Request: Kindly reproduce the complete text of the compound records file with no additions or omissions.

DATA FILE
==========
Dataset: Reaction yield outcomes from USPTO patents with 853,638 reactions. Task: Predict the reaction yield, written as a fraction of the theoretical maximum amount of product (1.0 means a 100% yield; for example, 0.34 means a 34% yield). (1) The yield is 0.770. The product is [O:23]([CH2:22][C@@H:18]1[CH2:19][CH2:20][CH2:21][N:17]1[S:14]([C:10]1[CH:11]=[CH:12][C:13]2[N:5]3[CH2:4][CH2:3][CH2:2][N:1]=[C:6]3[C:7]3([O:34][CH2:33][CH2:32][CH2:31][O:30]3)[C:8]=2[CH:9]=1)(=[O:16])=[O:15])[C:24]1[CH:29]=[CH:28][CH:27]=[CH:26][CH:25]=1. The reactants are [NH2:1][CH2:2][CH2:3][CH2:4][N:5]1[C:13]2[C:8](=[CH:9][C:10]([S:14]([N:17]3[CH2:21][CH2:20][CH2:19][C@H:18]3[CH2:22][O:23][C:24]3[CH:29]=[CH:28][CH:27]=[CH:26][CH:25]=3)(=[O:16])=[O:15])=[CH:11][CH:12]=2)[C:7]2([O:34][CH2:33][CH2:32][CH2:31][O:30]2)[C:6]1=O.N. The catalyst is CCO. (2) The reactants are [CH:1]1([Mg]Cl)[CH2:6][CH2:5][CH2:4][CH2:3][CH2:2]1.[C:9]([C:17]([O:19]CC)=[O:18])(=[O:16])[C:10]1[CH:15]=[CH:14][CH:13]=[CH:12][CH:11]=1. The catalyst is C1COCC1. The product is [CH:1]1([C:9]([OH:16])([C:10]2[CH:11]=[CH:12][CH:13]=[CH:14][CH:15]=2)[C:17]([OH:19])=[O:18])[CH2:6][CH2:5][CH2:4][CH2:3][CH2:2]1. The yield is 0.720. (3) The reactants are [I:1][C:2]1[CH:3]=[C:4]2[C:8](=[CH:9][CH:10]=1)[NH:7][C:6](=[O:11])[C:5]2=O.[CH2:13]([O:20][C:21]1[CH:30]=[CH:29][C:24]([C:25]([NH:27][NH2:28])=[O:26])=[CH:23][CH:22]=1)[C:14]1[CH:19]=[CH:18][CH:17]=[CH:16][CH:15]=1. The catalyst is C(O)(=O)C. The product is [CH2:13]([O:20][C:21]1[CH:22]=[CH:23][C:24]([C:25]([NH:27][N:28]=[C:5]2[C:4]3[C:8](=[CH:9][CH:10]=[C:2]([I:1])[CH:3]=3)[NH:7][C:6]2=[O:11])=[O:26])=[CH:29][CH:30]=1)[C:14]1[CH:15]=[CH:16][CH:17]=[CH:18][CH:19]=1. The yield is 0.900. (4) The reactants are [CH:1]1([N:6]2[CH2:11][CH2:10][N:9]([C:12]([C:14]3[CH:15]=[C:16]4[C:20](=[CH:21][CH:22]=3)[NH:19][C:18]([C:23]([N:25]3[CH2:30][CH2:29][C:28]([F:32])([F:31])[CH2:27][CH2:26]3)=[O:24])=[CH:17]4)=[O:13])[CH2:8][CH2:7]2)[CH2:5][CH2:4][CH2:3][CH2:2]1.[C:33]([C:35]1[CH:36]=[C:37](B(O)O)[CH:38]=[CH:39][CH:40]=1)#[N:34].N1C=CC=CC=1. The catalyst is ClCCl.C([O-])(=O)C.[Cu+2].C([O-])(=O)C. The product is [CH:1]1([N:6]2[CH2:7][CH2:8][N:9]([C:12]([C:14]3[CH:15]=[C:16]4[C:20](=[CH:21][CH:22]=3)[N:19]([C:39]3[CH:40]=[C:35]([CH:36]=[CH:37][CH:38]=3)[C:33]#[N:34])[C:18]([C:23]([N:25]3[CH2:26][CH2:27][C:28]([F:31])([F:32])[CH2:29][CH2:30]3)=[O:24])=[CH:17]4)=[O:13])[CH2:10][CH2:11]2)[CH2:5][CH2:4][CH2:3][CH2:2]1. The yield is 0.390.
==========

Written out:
Dataset: Reaction yield outcomes from USPTO patents with 853,638 reactions. Task: Predict the reaction yield, written as a fraction of the theoretical maximum amount of product (1.0 means a 100% yield; for example, 0.34 means a 34% yield). (1) The yield is 0.770. The product is [O:23]([CH2:22][C@@H:18]1[CH2:19][CH2:20][CH2:21][N:17]1[S:14]([C:10]1[CH:11]=[CH:12][C:13]2[N:5]3[CH2:4][CH2:3][CH2:2][N:1]=[C:6]3[C:7]3([O:34][CH2:33][CH2:32][CH2:31][O:30]3)[C:8]=2[CH:9]=1)(=[O:16])=[O:15])[C:24]1[CH:29]=[CH:28][CH:27]=[CH:26][CH:25]=1. The reactants are [NH2:1][CH2:2][CH2:3][CH2:4][N:5]1[C:13]2[C:8](=[CH:9][C:10]([S:14]([N:17]3[CH2:21][CH2:20][CH2:19][C@H:18]3[CH2:22][O:23][C:24]3[CH:29]=[CH:28][CH:27]=[CH:26][CH:25]=3)(=[O:16])=[O:15])=[CH:11][CH:12]=2)[C:7]2([O:34][CH2:33][CH2:32][CH2:31][O:30]2)[C:6]1=O.N. The catalyst is CCO. (2) The reactants are [CH:1]1([Mg]Cl)[CH2:6][CH2:5][CH2:4][CH2:3][CH2:2]1.[C:9]([C:17]([O:19]CC)=[O:18])(=[O:16])[C:10]1[CH:15]=[CH:14][CH:13]=[CH:12][CH:11]=1. The catalyst is C1COCC1. The product is [CH:1]1([C:9]([OH:16])([C:10]2[CH:11]=[CH:12][CH:13]=[CH:14][CH:15]=2)[C:17]([OH:19])=[O:18])[CH2:6][CH2:5][CH2:4][CH2:3][CH2:2]1. The yield is 0.720. (3) The reactants are [I:1][C:2]1[CH:3]=[C:4]2[C:8](=[CH:9][CH:10]=1)[NH:7][C:6](=[O:11])[C:5]2=O.[CH2:13]([O:20][C:21]1[CH:30]=[CH:29][C:24]([C:25]([NH:27][NH2:28])=[O:26])=[CH:23][CH:22]=1)[C:14]1[CH:19]=[CH:18][CH:17]=[CH:16][CH:15]=1. The catalyst is C(O)(=O)C. The product is [CH2:13]([O:20][C:21]1[CH:22]=[CH:23][C:24]([C:25]([NH:27][N:28]=[C:5]2[C:4]3[C:8](=[CH:9][CH:10]=[C:2]([I:1])[CH:3]=3)[NH:7][C:6]2=[O:11])=[O:26])=[CH:29][CH:30]=1)[C:14]1[CH:15]=[CH:16][CH:17]=[CH:18][CH:19]=1. The yield is 0.900. (4) The reactants are [CH:1]1([N:6]2[CH2:11][CH2:10][N:9]([C:12]([C:14]3[CH:15]=[C:16]4[C:20](=[CH:21][CH:22]=3)[NH:19][C:18]([C:23]([N:25]3[CH2:30][CH2:29][C:28]([F:32])([F:31])[CH2:27][CH2:26]3)=[O:24])=[CH:17]4)=[O:13])[CH2:8][CH2:7]2)[CH2:5][CH2:4][CH2:3][CH2:2]1.[C:33]([C:35]1[CH:36]=[C:37](B(O)O)[CH:38]=[CH:39][CH:40]=1)#[N:34].N1C=CC=CC=1. The catalyst is ClCCl.C([O-])(=O)C.[Cu+2].C([O-])(=O)C. The product is [CH:1]1([N:6]2[CH2:7][CH2:8][N:9]([C:12]([C:14]3[CH:15]=[C:16]4[C:20](=[CH:21][CH:22]=3)[N:19]([C:39]3[CH:40]=[C:35]([CH:36]=[CH:37][CH:38]=3)[C:33]#[N:34])[C:18]([C:23]([N:25]3[CH2:26][CH2:27][C:28]([F:31])([F:32])[CH2:29][CH2:30]3)=[O:24])=[CH:17]4)=[O:13])[CH2:10][CH2:11]2)[CH2:5][CH2:4][CH2:3][CH2:2]1. The yield is 0.390.